These two large-size poetry anthologies will get lots of use across the curriculum--in history, civics, literature, and American Studies classes. Katz has steeped herself in the diaries, letters, journals, and biographies of famous leaders and ordinary people through U.S. history and written more than 60 first-person poems in their individual voices. The collection, arranged in chronological order, includes Chief Powhatan's "Message for the Settlers," a Yukon gold miner's tale, and kids' e-mail messages to President Clinton on the edge of the twenty-first century. Immediate and colloquial, sometimes wry, sometimes solemn, the poems work well as dramatic monologues, whether it's Orville and Wilbur Wright telling the "First Airplane" in two voices, Roosevelt on the New Deal ("The people are no mob to me. I have met them face to face"), or a Japanese American child on being interned during World War II. Nina Crews uses archival images and photographs in three collages to express a sense of past and present. Hopkins' organization is geographical. He divides the U.S. into eight regions. For each, he includes a map, a page of facts about the states, and seven or eight poems. Even the selections from the famous, such as Langston Hughes and Carl Sandburg, are not the usual familiar choices, and several poems were specially commissioned for the anthology. Some poems are purposive, but the best (including X. J. Kennedy's "Boulder, Colorado," Nikki Giovanni's "Knoxville, Tennessee," Ruth Lechlitner's poem about "This Kansas boy who never saw the sea," and several by Hopkins himself) capture places and people in all their diversity. Stephen Alcorn's handsome, multitextured pictures are sometimes overwhelming, but they avoid literal interpretation and capture the sweep of the land and the rhythm of the words. --Hazel Rochman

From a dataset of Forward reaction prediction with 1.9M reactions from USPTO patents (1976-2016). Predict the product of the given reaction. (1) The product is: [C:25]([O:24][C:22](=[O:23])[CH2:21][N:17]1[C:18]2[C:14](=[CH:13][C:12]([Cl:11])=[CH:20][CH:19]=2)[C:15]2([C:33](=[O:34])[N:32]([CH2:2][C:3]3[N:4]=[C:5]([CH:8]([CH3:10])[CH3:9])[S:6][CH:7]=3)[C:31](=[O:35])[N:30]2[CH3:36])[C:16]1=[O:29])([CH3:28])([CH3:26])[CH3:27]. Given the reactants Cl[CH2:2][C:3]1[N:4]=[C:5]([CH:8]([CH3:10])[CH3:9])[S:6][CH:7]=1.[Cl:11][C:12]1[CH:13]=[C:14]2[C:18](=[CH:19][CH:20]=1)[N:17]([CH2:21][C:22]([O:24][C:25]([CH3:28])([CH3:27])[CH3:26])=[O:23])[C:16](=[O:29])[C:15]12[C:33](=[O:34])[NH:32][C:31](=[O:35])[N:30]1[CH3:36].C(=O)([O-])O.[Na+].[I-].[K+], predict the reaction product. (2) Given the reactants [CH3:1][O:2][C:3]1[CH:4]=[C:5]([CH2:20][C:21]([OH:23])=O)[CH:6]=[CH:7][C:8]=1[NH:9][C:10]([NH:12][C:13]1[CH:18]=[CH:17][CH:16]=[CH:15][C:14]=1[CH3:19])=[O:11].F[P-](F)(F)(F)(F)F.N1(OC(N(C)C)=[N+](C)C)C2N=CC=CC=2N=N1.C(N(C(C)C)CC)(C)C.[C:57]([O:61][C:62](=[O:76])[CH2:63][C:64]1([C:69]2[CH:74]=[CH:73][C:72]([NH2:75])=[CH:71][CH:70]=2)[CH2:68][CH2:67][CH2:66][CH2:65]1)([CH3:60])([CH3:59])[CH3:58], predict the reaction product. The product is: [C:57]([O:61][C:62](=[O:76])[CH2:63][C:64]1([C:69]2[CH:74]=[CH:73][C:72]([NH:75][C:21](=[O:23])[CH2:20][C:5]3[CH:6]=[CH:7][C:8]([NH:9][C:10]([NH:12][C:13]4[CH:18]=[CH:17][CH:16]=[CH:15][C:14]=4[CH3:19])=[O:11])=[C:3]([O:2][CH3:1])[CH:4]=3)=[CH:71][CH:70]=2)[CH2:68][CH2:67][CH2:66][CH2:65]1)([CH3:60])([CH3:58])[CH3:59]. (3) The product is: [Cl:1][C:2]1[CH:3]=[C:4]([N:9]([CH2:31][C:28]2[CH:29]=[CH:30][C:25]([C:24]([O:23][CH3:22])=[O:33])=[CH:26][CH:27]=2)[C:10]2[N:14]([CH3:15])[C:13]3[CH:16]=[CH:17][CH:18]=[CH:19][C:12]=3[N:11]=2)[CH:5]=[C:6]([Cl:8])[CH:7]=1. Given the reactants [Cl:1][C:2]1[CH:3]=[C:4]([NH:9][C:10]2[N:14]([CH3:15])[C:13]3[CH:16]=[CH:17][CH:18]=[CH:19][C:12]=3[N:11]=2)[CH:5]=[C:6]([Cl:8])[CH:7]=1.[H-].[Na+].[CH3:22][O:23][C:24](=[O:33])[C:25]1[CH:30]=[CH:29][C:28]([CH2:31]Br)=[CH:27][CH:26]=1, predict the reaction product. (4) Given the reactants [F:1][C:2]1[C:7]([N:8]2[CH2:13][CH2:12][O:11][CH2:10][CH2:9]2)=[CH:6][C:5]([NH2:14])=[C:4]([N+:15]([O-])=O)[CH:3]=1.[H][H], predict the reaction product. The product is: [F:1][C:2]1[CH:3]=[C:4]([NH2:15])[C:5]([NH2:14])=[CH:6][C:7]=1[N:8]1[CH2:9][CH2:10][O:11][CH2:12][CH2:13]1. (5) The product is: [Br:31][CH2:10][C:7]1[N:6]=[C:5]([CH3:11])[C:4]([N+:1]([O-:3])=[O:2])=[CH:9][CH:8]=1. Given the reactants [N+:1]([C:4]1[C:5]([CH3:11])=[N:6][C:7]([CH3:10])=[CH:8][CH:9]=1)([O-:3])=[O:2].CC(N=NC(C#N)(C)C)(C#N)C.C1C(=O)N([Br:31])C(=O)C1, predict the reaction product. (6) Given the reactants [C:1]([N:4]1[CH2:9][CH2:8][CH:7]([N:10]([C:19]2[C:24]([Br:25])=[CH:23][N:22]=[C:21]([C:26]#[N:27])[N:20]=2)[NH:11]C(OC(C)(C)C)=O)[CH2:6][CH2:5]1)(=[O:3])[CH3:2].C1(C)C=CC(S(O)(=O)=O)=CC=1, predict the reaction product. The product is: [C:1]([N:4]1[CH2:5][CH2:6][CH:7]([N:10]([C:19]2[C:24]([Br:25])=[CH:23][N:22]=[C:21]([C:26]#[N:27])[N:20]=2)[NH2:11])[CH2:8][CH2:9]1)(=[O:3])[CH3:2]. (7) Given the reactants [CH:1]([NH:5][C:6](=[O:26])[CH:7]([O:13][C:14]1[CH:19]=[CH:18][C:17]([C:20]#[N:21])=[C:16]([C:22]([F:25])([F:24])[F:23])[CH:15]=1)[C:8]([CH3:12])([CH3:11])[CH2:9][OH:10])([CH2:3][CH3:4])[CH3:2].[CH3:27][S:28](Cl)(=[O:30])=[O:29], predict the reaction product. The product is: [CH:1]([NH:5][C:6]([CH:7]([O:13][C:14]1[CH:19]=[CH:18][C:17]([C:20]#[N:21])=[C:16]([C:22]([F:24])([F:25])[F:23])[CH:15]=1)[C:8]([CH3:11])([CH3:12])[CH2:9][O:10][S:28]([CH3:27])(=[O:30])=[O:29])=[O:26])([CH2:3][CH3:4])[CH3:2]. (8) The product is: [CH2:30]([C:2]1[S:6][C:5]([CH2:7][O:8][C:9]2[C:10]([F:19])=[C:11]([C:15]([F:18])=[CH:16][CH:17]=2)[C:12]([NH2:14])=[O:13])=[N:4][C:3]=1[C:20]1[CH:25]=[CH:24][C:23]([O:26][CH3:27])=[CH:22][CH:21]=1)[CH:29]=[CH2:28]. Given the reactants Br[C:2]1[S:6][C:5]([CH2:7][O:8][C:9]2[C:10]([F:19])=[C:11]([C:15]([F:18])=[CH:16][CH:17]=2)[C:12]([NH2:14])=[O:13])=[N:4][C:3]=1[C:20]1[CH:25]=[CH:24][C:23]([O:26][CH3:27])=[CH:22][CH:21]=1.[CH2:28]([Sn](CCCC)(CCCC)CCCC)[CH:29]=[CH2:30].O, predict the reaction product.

School Library Journal Review

Gr 3-8-Seven regions plus Washington, DC, are explored through 51 poems by 40 different poets. The selections explore each area's geography, climate, or urban or rural features. Classic poets such as Langston Hughes, Carl Sandburg, and Nikki Giovanni are represented along with David McCord, X. J. Kennedy, Myra Cohn Livingston, and Hopkins himself. Twenty poems were commissioned especially for the book. Alcorn's paintings reflect the emotional range of the poems through a variety of styles and images. The artist expresses the diversity of American geography using shape, colors, and texture to evoke a variety of landscapes and including people from many cultural backgrounds. Each section is preceded by a painted map of the region and brief lists of facts, including a "Great Fact" for each state. Previous collections of poetry about America have taken chronological, thematic, or biographical approaches. This regional arrangement invites connections to literature set in the places presented. When used along with Nora Panzer's Celebrate America in Poetry and Art (Hyperion, 1999) and Hopkins's Hand in Hand: An American History through Poetry (S & S, 1994) and Lives: Poems about Famous Americans (HarperCollins, 1999), this volume will enrich literature and social-studies units.-Barbara Chatton, College of Education, University of Wyoming, Laramie (c) Copyright 2010. Library Journals LLC, a wholly owned subsidiary of Media Source, Inc. No redistribution permitted.

Table of Contents

Flying a Kite, 1899
Bumpy Rides, 1900-1901
Twists and Turns, 1901-1902
Props and Powerr, 1902-1903
The Wright Flyer, 1903
Onward and Upward